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Print 11 comment(s) - last by ChuckDriver.. on Dec 21 at 1:03 PM

That's a considerable leap from the sizes of memory today

NEC Electronics, working jointly with Elpida Memory and Oki Electric, says it has developed novel packaging technology that places eight memory chips and one controller chip in a vertical stack, with 3D connections between the chips.

The key feature of the new technology is the way that chips in the stack are connected. Each chip has more than 1,000 pins on each side. The pins are connected to polysilicon electrodes built into the chips themselves, vertically piercing the chips from top to bottom. The chips are then connected to each other by high-density microbumps spaced only 50 micrometers apart. The entire package, including the controller chip, is very compact because each of the eight memory chips is only 50 micrometers thick.

For applications like digital video and 3D games, mobile devices also need faster access to memory and power consumption as low as possible. Chip suppliers have developed a number of ways to meet these requirements. Memory can be built into system-on-chip solutions, or included in system-in-package solutions.

The latter approach typically involves stacking a number of memory chips over interposers and connecting them to a processor chip by wire bonding. But each of these approaches has its disadvantages. It is difficult to build enough memory into a single SoC chip. The wire bonding in SiP solutions creates impedance balancing problems and limits the number of pins that can be connected to the processor, which makes it difficult to increase the signal speed. Wire bonding also limits the number of chips that can be added to the stack.

In search of a fundamental solution to these problems, NEC/Elpida/Oki engineers focused on packaging technology to allow stacking of eight memory chips and one controller chip with internal microbump connections at the dense pitch of 50 µm. This technology will enable smaller form factors, faster operating speeds and lower power consumption in the next generation of mobile devices.

Samsung is also developing its own stacked memory technology for flash applications. Reportedly, Samsung is working to increase flash memory sizes up into the terabit range, which would greatly expand the capacity of all portable media devices. Read this article from Technology Review on Samsung’s presentation on 3D memory at International Electron Device meeting in San Francisco last week.



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The key word is...
By Dactyl on 12/19/2006 4:40:15 PM , Rating: 1
tera BIT

So only 128GB. It's just a bunch of hype from the marketing types.




RE: The key word is...
By surt on 12/19/2006 4:45:37 PM , Rating: 3
128GB on a single chip seems pretty nice. x8 chips per stick and x4 sticks in a box will give you almost half the ram you'll need to run the next generation windows operating system.


RE: The key word is...
By five40 on 12/19/2006 4:46:36 PM , Rating: 2
Yeah seriously. All first gen hardware needs to be perfect and blow away all known idea of the device it's replacing. And it should fly me around to the places that I want to go. How can you not think 128GB memory is impressive? It's like saying...damn we shouldn't build computers because they are the size of a house and can't do addition faster than a 2nd grader. Now look at computers today. Moral of the story, all tech takes time to mature. For a first gen storage device, 128GB is mighty impressive.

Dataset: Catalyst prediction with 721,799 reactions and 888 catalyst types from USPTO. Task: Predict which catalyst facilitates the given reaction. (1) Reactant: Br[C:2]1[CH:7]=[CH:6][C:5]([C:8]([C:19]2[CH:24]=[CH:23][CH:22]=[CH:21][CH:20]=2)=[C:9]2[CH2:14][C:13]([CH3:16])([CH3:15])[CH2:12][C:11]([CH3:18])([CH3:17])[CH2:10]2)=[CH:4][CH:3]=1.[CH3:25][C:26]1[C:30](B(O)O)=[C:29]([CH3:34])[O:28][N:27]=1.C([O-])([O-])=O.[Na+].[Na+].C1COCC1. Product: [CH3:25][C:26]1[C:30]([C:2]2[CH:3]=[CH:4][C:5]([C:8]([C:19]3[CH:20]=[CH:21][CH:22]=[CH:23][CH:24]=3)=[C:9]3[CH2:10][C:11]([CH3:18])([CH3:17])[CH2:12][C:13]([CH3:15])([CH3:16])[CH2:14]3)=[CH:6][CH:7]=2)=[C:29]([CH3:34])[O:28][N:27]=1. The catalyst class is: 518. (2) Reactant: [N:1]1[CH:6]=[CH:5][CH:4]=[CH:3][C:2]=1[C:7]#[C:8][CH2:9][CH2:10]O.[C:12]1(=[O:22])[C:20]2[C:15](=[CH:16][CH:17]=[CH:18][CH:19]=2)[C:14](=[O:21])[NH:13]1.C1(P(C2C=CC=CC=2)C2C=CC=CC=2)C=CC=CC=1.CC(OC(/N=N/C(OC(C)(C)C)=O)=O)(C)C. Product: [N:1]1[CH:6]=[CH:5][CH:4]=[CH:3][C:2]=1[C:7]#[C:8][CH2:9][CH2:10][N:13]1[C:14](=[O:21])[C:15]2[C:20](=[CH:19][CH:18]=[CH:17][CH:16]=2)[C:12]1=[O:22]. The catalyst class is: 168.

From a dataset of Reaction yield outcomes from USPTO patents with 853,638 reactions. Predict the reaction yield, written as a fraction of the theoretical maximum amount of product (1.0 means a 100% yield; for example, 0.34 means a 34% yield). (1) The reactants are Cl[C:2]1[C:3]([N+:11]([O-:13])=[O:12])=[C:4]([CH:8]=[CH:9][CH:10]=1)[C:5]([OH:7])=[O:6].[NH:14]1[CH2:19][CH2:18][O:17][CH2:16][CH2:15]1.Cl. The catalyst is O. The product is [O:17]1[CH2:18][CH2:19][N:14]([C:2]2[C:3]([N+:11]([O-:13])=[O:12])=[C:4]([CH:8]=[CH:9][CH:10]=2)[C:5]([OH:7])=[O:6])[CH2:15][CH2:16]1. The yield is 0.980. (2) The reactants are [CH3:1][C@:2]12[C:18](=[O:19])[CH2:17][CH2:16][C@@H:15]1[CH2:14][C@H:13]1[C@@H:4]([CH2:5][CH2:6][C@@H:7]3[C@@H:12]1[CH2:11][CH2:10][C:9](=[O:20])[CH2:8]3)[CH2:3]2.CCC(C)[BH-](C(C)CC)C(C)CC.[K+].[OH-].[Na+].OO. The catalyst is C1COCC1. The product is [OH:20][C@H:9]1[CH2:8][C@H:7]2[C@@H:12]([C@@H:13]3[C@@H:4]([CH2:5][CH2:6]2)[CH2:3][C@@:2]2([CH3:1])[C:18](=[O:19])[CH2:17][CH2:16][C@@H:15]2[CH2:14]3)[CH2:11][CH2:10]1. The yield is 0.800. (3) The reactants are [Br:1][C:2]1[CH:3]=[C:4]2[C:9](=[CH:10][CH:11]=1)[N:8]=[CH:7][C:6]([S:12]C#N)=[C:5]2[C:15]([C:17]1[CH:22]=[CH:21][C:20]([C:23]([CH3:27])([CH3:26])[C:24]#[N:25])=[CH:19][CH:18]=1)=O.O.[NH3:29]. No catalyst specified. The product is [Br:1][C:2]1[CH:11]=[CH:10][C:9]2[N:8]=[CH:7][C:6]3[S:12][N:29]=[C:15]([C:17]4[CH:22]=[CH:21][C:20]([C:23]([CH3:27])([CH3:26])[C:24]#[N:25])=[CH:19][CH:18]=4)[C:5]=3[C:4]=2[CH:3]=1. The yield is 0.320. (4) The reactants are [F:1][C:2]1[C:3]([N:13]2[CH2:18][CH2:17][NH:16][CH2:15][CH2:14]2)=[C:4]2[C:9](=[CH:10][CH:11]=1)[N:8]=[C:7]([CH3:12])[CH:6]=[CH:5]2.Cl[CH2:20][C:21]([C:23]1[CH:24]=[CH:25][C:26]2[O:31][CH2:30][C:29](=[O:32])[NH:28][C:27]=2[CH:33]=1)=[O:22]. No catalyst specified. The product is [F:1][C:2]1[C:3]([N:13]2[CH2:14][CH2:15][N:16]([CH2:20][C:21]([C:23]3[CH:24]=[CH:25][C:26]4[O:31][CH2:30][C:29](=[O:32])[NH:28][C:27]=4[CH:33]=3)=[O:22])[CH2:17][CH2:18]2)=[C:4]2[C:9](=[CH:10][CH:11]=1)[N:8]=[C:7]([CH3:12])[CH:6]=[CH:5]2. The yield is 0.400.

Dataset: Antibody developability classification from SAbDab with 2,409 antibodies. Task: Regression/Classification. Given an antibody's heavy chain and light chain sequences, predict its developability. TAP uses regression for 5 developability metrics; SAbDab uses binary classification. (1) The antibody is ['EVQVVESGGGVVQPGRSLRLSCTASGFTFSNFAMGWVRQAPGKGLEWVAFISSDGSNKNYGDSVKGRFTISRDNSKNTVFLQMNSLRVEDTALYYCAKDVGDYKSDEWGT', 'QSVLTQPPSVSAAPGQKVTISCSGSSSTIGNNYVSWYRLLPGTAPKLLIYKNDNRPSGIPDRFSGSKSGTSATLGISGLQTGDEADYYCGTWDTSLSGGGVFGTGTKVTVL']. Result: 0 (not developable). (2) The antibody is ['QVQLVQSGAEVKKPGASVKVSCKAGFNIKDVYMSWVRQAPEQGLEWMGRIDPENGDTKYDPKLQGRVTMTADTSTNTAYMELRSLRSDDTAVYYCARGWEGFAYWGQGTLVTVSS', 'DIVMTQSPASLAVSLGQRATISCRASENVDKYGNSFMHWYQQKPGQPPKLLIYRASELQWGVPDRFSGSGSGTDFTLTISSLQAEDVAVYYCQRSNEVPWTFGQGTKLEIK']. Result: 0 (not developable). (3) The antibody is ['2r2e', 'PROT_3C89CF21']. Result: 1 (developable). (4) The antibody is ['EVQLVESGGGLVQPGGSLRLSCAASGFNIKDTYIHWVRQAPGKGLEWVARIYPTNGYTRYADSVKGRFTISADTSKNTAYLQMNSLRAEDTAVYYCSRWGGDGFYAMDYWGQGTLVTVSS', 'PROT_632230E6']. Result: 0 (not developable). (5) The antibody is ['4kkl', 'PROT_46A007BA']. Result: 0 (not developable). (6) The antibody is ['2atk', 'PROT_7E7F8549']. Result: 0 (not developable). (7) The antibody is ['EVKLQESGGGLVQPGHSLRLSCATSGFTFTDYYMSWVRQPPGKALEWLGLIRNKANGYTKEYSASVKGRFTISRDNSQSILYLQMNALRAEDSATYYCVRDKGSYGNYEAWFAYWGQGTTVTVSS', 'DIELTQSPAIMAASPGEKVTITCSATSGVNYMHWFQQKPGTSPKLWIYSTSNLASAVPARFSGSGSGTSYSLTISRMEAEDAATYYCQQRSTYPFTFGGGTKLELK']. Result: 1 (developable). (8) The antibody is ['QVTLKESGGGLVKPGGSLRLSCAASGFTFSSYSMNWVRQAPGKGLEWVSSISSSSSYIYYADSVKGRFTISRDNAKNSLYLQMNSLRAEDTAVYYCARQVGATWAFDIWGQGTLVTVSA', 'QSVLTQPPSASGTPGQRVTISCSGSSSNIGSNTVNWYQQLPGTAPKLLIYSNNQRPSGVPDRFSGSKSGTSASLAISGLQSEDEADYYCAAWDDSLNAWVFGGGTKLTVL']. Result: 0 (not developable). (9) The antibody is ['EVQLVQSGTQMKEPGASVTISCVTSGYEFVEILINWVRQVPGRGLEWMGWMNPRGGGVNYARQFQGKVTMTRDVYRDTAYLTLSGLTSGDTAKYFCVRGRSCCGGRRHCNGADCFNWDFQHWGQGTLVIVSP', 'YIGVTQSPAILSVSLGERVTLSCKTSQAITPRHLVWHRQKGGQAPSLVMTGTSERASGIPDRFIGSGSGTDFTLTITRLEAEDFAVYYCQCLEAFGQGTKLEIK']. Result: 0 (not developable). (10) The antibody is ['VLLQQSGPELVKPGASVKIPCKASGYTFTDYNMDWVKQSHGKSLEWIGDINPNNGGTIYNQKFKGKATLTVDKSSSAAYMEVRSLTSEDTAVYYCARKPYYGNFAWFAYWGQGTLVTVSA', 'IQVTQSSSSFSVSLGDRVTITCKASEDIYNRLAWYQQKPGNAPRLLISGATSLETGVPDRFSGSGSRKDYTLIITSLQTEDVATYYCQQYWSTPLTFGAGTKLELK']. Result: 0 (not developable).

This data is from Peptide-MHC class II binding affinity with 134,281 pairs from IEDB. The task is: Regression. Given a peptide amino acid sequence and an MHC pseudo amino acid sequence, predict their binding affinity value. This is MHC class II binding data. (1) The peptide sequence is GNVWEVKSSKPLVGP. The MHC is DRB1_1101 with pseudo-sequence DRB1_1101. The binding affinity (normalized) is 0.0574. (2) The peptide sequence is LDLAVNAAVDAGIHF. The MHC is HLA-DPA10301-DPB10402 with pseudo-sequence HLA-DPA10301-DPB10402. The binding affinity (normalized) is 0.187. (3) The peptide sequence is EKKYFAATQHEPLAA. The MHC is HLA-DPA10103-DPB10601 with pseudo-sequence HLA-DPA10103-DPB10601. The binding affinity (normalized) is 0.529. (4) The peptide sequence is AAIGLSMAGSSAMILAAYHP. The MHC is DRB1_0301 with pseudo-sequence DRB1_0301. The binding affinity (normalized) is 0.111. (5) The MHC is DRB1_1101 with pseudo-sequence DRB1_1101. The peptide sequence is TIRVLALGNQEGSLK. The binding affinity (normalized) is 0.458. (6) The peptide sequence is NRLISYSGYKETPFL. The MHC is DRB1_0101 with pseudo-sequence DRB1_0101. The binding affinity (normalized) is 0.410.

RE: The key word is...
By zsdersw on 12/20/2006 7:33:54 AM , Rating: 2
Unfortunately, whiny types whine when new technology doesn't meet their naive standards for what should pass as "new technology".

The consumer is always right in the end.. as he/she determines, ultimately, what succeeds and what fails.. but that doesn't mean the consumer is smart.


RE: The key word is...
By Mudvillager on 12/19/2006 4:47:21 PM , Rating: 2
lol, "only"?


RE: The key word is...
By Micronite on 12/19/2006 5:34:49 PM , Rating: 5
I think the key word is TERA bit.
Considering your current PC probably has 512 MEGA bit DRAM chips on it, I'd say 2048 times what you currently have is an improvement. But maybe that's just me.


640
By Chainzsaw on 12/21/2006 1:30:31 AM , Rating: 3
Tbit of RAM ought to be enough for anybody.




RE: 640
By ChuckDriver on 12/21/2006 1:03:18 PM , Rating: 2
Nice comment, Bill


By therealnickdanger on 12/19/2006 3:50:15 PM , Rating: 4
... but OMG I want one.

Seriously though, it's nice to see designers thinking outside the box. Like the Doc always used to tell me:

"Marty, you're not thinking 4th dimensionally!"




Wasn't this how Cyberdyne Systems started?
By kuyaglen on 12/20/2006 12:49:58 AM , Rating: 1
Anybody else immideatly thought of the "radically designed" chips described in the Terminator movies? Cool. Bottom line, more memory in less space.




By Crassus on 12/20/2006 10:25:58 AM , Rating: 2
Naaa, they started already back in the nineties or even eighties. I'm sure we all know them, just by a different name.


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